Day 1848, Prejudices of philosophers 5

The philosophers

and pompous thinkers

step in the same puddles

on that road we all walk

~

its just that they do it

not by accident

but while trying not to

Nochrisis

 

Beyond good and evil, prelude to a philosophy of the future

By Friedrich Nietzsche

First chapter.

PREJUDICES OF PHILOSOPHERS.

5.

That which causes philosophers to be regarded half-distrustfully and half-mockingly, is not the oft-repeated discovery how innocent they are—how often and easily they make mistakes and lose their way, in short, how childish and childlike they are,—but that there is not enough honest dealing with them, whereas they all raise a loud and virtuous outcry when the problem of truthfulness is even hinted at in the remotest manner. They all pose as though their real opinions had been discovered and attained through the self-evolving of a cold, pure, divinely indifferent dialectic (in contrast to all sorts of mystics, who, fairer and foolisher, talk of “inspiration”); whereas, in fact, a prejudiced proposition, idea, or ” suggestion,” which is generally their heart’s desire abstracted and refined, is defended by them with arguments sought out after the event. They are all advocates who do not wish to be regarded as such, generally astute defenders, also, of their prejudices, which they dub ” truths,” —and very far from having the conscience which bravely admits this to itself; very far from having the good taste of the courage which goes so far as to let this be understood, perhaps to warn friend or foe, or in cheerful confidence and self-ridicule. The spectacle of the Tartuffery* of old Kant, equally stiff and decent, with which he entices us into the dialectic by-ways that lead (more correctly mislead) to his” categorical imperative”—makes us fastidious ones smile, we who find no small amusement in spying out the subtle tricks of old moralists and ethical preachers. Or, still more so, the hocuspocus of mathematical form, by means of which Spinoza has as it were clad his philosophy in mail and mask—in fact, the “love of his wisdom,” to translate the term fairly and squarely—in order thereby to strike terror at once into the heart of the assailant who should dare to cast a glance on that invincible maiden, that Pallas Athene**:—how much of personal timidity and vulnerability does this masquerade of a sickly recluse betray!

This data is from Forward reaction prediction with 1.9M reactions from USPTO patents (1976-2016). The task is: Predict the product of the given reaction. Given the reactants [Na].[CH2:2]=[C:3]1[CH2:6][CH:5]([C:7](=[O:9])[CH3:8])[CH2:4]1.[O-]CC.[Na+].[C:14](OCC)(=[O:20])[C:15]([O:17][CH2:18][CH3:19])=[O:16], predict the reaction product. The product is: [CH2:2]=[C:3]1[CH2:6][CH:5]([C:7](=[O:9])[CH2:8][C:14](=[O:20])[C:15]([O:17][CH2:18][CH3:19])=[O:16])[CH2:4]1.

* hypocrisy

** ancient Greek goddess associated with wisdom, handicraft, and warfare

Translated by Helen Zimmerm

1909

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